Jaguars Report Card vs. Tennessee rates the performance of the Jacksonville Jaguars against the Tennessee Titans


Quinn Gray played just well enough to win the game. His numbers weren't spectacular as he threw for only 101 yards and had an 82.0 quarterback rating. But he didn't throw an interception and made some big plays when he had to, notably a 13-yard pass to Ernest Wilford on a second-and-eight play at the Tennessee 22 to keep the first drive rolling and a four-yard pass to Dennis Northcutt on fourth-and-two at the Tennessee 39 to keep the final scoring drive alive. He also rolled out on a 15-yard run on third-and-10 at the Tennessee 21 on that drive. But the Jaguars were cautious, running the ball on third-and-12 and third-and-11 before punting in the second period. David Garrard said he'll be ready next week and if he is, Gray did his job by going 2-1 in three starts.

The offensive line didn't miss Chris Naeole as Mo Williams stepped in for him at right guard and the line dominated the Titans, who came into the game as the league's best defense against the rush. The Titans were hurt by the absence of Albert Haynesworth, their best defensive lineman who was inactive with a hamstring injury, but the Jaguars line opened the holes as they put together a pair of 13-play touchdown drives in the first half. They twice converted on fourth-and-one and once on third-and-one and Maurice Jones-Drew got the second touchdown on an eight-yard run on third-and-two. Fred Taylor reached the 10,000-yard milestone while rushing 16 times for 45 yards and Jones-Drew ran for 101 yards.

The Jaguars showed the way to beat the Titans is to stop their running game and force Vince Young to throw. Despite all the hype about Young, he came in ranked 33rd in a 32-team league with a 61.5 quarterback rating and eight interceptions to just three touchdowns in the first eight games. The Titans also ranked 31st in the league in passing offense. Once the Jaguars stopped the run and got the lead, the game was in Young's hands and he couldn't beat them. They sacked him four times and intercepted him twice. Young showed he's not on the same page with his receivers on the final drive of the first half when he threw one way and the receiver turned the other way on consecutive plays. Reggie Hayward, who struggled early in the year coming back from a torn Achilles tendon, showed he's getting healthier as he collected 2.5 sacks and Brian Williams returned after two games to shore up the secondary and got an interception for the third consecutive game.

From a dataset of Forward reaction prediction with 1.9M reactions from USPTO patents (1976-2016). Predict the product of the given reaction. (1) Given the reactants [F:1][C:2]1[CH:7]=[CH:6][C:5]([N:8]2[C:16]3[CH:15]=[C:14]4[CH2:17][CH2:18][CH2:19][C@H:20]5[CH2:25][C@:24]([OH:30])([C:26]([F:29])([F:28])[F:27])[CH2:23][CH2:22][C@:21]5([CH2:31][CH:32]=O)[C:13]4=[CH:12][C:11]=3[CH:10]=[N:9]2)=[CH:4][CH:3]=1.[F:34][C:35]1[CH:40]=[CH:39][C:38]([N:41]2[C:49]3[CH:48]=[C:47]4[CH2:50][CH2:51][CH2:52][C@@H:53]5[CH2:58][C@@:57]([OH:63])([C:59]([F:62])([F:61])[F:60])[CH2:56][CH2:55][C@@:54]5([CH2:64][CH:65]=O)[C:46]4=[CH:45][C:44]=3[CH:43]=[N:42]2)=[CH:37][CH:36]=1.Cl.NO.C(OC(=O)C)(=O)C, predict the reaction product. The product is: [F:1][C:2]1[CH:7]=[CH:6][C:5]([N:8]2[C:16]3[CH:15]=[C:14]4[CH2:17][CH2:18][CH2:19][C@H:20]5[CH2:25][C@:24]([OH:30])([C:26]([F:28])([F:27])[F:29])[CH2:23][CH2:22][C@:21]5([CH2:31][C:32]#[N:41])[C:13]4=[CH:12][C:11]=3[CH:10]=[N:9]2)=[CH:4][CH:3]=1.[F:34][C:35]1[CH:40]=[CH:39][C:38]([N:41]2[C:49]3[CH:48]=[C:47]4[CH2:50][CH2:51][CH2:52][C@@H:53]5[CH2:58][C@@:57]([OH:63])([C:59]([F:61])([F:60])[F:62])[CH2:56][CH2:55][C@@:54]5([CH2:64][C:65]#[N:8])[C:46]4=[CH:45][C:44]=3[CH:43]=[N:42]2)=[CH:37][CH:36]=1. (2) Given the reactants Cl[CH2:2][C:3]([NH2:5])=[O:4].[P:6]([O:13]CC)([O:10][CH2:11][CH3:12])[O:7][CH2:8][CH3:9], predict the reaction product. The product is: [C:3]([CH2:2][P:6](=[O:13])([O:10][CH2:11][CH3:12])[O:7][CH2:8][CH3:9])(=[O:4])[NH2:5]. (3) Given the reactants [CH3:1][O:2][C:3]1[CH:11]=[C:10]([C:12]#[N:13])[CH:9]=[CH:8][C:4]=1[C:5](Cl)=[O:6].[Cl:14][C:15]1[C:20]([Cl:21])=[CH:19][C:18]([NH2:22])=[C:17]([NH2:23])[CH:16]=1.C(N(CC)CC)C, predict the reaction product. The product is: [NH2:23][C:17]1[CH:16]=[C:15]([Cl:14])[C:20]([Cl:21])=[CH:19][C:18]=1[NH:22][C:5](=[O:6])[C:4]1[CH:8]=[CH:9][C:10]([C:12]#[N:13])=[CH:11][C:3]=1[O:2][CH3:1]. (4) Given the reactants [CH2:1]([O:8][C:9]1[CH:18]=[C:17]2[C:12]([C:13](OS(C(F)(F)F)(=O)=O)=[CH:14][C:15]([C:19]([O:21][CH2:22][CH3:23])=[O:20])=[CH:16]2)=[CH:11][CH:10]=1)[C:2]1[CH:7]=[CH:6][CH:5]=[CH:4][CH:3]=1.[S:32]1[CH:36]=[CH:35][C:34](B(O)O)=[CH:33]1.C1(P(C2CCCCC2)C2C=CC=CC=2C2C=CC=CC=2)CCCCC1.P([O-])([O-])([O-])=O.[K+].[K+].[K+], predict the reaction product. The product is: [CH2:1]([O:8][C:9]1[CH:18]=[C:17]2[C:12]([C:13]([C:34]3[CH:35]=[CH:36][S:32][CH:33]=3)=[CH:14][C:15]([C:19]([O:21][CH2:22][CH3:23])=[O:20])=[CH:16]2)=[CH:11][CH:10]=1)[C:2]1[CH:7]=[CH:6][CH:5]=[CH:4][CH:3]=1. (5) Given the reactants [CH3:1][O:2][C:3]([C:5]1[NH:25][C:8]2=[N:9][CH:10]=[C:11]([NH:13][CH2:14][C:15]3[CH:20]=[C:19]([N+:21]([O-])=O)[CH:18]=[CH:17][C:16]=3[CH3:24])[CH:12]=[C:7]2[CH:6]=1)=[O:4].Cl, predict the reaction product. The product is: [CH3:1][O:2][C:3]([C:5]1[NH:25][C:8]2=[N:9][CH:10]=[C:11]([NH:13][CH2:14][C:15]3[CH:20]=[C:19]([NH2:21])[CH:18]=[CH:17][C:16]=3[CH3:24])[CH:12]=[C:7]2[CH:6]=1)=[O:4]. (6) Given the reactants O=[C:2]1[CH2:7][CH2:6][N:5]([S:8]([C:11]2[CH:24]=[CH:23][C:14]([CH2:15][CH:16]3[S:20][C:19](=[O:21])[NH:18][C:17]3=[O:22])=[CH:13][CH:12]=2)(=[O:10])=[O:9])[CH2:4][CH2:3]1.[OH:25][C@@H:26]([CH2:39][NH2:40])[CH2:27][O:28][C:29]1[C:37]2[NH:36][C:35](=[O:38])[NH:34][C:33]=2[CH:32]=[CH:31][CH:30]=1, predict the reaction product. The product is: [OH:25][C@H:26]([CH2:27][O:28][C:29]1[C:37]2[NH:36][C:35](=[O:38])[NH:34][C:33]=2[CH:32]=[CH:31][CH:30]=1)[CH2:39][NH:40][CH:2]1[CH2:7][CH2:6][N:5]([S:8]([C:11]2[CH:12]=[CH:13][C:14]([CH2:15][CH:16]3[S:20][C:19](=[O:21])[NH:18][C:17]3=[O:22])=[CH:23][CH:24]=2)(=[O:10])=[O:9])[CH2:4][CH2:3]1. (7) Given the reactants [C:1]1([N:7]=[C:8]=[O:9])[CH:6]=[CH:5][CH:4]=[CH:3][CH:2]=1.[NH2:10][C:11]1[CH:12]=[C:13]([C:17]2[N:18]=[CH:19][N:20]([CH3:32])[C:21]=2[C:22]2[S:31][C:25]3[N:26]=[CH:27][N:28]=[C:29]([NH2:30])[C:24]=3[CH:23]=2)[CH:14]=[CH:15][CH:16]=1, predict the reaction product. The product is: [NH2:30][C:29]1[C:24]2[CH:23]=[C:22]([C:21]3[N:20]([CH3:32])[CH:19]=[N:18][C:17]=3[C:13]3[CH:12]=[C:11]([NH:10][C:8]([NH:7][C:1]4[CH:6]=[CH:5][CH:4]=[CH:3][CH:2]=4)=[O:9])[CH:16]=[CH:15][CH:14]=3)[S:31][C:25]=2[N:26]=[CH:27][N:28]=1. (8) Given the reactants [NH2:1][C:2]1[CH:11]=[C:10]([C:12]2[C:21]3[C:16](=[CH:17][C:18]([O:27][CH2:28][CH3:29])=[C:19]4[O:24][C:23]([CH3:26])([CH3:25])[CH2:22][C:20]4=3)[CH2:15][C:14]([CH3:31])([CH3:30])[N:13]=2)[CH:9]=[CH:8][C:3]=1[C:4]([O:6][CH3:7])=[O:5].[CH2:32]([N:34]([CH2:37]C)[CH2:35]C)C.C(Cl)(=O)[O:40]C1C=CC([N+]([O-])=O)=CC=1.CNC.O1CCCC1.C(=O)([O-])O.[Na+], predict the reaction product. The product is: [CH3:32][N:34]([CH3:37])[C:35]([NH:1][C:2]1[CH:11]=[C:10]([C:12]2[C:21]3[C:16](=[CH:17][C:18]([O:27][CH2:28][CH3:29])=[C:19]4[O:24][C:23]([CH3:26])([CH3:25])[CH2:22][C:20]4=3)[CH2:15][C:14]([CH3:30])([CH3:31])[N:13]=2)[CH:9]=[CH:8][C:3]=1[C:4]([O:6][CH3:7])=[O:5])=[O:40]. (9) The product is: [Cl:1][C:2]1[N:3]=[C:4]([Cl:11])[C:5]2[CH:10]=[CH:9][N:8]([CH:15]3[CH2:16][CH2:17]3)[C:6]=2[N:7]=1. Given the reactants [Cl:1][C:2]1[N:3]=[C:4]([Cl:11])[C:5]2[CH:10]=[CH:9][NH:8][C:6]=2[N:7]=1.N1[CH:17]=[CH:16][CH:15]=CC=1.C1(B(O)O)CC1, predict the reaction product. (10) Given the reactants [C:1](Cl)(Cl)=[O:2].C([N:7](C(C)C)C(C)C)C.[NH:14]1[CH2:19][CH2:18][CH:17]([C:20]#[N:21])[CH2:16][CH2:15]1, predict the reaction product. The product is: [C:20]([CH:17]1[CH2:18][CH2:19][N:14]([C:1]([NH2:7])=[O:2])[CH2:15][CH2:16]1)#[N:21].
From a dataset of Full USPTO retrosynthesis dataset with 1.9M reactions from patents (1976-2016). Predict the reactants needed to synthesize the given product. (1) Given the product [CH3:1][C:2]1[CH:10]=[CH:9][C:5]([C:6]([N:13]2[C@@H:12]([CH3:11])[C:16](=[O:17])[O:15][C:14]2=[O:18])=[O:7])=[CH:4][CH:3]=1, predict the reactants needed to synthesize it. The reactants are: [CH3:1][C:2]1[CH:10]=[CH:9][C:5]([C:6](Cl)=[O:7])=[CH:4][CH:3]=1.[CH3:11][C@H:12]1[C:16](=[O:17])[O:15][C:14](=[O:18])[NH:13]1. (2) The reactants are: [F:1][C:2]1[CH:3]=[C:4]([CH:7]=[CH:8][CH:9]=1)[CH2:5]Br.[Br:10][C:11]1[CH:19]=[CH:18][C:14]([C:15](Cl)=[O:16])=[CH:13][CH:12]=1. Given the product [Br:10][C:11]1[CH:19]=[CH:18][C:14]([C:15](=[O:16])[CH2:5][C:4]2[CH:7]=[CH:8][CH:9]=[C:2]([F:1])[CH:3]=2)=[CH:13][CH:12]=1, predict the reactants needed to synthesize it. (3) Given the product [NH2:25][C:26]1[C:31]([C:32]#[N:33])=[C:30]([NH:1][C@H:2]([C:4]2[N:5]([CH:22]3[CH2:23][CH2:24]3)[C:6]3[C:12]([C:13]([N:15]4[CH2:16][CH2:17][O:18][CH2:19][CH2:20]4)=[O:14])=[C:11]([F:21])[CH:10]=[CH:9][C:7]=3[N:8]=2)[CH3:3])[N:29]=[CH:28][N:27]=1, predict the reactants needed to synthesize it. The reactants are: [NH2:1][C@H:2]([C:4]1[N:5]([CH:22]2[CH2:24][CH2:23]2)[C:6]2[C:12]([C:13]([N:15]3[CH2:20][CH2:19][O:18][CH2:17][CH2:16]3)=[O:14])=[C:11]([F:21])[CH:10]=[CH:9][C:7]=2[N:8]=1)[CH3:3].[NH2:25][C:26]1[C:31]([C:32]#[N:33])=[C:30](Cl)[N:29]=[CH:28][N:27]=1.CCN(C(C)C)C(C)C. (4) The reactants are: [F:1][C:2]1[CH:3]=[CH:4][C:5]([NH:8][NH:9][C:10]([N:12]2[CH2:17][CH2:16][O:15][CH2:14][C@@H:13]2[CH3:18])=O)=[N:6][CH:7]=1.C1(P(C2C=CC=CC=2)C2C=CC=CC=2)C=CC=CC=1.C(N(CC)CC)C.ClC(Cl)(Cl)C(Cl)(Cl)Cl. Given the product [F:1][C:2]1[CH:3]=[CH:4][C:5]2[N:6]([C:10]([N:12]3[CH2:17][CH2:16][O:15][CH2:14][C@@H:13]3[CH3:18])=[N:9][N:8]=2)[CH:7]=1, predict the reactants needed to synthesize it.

The Jaguars showed they learned the lessons of the first game when they didn't stay in their gaps and got caught out of position as they were gashed for 282 rushing yards. This time, they stayed in their lanes and gave up 62 yards rushing, 52 by Young and just 10 net yards by the running backs. They set the tone on the first series when they held LenDale White to four, one, two and minus-four yards on his first four carries. And when the Titans tried to run out of a four-receiver formation, the Jags were ready for that tactic. The Titans also missed Chris Brown, who had 175 yards in the first game but was inactive with an ankle injury. White wound up with just 12 yards on eight carries and left midway through the third period with an injury. But once the Titans fell behind 21-3, they had to abandon the run.

John Carney's inability to kick long field goals played a key role in the game. On their first two drives, they twice went for it on fourth-and-one from the Titans' 33- and 32-yard lines rather than try long field goals. The strategy worked as they went in to score touchdowns. But in the third period, they tried a fake field goal on fourth-and-two at the Titans 31 and Tennessee stuffed it and went in to score a touchdown. They need Josh Scobee, who did some warming up before the game but was inactive, back to give them a field-goal kicker with a big leg. Punter Adam Podlesh continued to struggle as he dropped a snap late in the game and boomed a punt into the end zone from midfield. But they did a good job of limiting Chris Henry to a 13-yard average on five kickoff returns to stop them from getting good field position.

This was a critical moment for coach Jack Del Rio and defensive coordinator Mike Smith. Del Rio was dealing with all the distractions after the off-the-field problems last week and had to keep his team focused in the wake of the rout in New Orleans last Sunday. And they were playing a division game on the road against a team that rushed for 282 yards against them in the first game. And it was a game they had to win if they were to remain in good position in the wild-card race. Just when it looked as if Del Rio might be losing his team, he pulled them together and they came in ready to play and dominate. And Smith had the defense ready to stop the Titans running game that shredded them in the opener. If the Jaguars make the playoffs, this could be remembered as a defining moment for the coaching staff.

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